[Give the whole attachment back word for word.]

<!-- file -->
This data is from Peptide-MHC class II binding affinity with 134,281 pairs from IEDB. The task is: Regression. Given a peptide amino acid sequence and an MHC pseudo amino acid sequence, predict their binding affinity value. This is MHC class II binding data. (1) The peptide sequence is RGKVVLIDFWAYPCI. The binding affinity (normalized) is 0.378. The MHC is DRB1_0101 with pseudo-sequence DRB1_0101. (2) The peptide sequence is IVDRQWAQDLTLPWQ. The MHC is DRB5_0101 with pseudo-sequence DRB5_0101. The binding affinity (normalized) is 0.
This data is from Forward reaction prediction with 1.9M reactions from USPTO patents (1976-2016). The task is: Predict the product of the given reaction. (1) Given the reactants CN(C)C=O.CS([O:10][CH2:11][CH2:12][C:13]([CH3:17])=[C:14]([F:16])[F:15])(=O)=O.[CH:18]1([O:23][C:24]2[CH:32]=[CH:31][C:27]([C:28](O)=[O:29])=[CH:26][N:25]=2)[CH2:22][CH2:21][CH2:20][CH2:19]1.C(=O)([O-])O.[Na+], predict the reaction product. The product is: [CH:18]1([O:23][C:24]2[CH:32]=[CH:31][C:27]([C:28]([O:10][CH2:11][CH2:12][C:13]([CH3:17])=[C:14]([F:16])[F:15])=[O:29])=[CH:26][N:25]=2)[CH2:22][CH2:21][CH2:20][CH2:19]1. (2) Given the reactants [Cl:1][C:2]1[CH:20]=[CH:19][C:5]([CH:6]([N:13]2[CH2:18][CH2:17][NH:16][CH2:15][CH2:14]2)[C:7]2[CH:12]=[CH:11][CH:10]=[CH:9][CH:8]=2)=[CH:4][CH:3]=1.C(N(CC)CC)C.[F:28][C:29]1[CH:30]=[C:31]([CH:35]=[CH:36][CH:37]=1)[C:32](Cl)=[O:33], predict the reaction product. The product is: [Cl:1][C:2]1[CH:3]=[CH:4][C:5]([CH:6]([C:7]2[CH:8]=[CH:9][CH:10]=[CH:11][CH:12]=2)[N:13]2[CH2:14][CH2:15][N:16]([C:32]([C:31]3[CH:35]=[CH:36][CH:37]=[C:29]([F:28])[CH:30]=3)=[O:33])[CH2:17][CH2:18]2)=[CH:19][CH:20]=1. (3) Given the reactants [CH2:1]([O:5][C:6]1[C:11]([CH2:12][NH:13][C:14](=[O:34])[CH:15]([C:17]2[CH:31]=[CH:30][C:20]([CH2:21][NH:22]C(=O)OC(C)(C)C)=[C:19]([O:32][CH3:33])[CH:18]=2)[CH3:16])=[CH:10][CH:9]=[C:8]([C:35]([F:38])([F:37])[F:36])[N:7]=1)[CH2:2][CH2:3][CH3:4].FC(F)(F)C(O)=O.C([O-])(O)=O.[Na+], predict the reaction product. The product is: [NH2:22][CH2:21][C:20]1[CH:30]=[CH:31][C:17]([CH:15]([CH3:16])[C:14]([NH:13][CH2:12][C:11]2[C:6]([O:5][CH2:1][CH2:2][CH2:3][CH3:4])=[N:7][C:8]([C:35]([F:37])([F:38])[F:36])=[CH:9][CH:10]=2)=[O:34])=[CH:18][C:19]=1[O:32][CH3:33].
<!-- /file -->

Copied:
This data is from Peptide-MHC class II binding affinity with 134,281 pairs from IEDB. The task is: Regression. Given a peptide amino acid sequence and an MHC pseudo amino acid sequence, predict their binding affinity value. This is MHC class II binding data. (1) The peptide sequence is RGKVVLIDFWAYPCI. The binding affinity (normalized) is 0.378. The MHC is DRB1_0101 with pseudo-sequence DRB1_0101. (2) The peptide sequence is IVDRQWAQDLTLPWQ. The MHC is DRB5_0101 with pseudo-sequence DRB5_0101. The binding affinity (normalized) is 0.
This data is from Forward reaction prediction with 1.9M reactions from USPTO patents (1976-2016). The task is: Predict the product of the given reaction. (1) Given the reactants CN(C)C=O.CS([O:10][CH2:11][CH2:12][C:13]([CH3:17])=[C:14]([F:16])[F:15])(=O)=O.[CH:18]1([O:23][C:24]2[CH:32]=[CH:31][C:27]([C:28](O)=[O:29])=[CH:26][N:25]=2)[CH2:22][CH2:21][CH2:20][CH2:19]1.C(=O)([O-])O.[Na+], predict the reaction product. The product is: [CH:18]1([O:23][C:24]2[CH:32]=[CH:31][C:27]([C:28]([O:10][CH2:11][CH2:12][C:13]([CH3:17])=[C:14]([F:16])[F:15])=[O:29])=[CH:26][N:25]=2)[CH2:22][CH2:21][CH2:20][CH2:19]1. (2) Given the reactants [Cl:1][C:2]1[CH:20]=[CH:19][C:5]([CH:6]([N:13]2[CH2:18][CH2:17][NH:16][CH2:15][CH2:14]2)[C:7]2[CH:12]=[CH:11][CH:10]=[CH:9][CH:8]=2)=[CH:4][CH:3]=1.C(N(CC)CC)C.[F:28][C:29]1[CH:30]=[C:31]([CH:35]=[CH:36][CH:37]=1)[C:32](Cl)=[O:33], predict the reaction product. The product is: [Cl:1][C:2]1[CH:3]=[CH:4][C:5]([CH:6]([C:7]2[CH:8]=[CH:9][CH:10]=[CH:11][CH:12]=2)[N:13]2[CH2:14][CH2:15][N:16]([C:32]([C:31]3[CH:35]=[CH:36][CH:37]=[C:29]([F:28])[CH:30]=3)=[O:33])[CH2:17][CH2:18]2)=[CH:19][CH:20]=1. (3) Given the reactants [CH2:1]([O:5][C:6]1[C:11]([CH2:12][NH:13][C:14](=[O:34])[CH:15]([C:17]2[CH:31]=[CH:30][C:20]([CH2:21][NH:22]C(=O)OC(C)(C)C)=[C:19]([O:32][CH3:33])[CH:18]=2)[CH3:16])=[CH:10][CH:9]=[C:8]([C:35]([F:38])([F:37])[F:36])[N:7]=1)[CH2:2][CH2:3][CH3:4].FC(F)(F)C(O)=O.C([O-])(O)=O.[Na+], predict the reaction product. The product is: [NH2:22][CH2:21][C:20]1[CH:30]=[CH:31][C:17]([CH:15]([CH3:16])[C:14]([NH:13][CH2:12][C:11]2[C:6]([O:5][CH2:1][CH2:2][CH2:3][CH3:4])=[N:7][C:8]([C:35]([F:37])([F:38])[F:36])=[CH:9][CH:10]=2)=[O:34])=[CH:18][C:19]=1[O:32][CH3:33].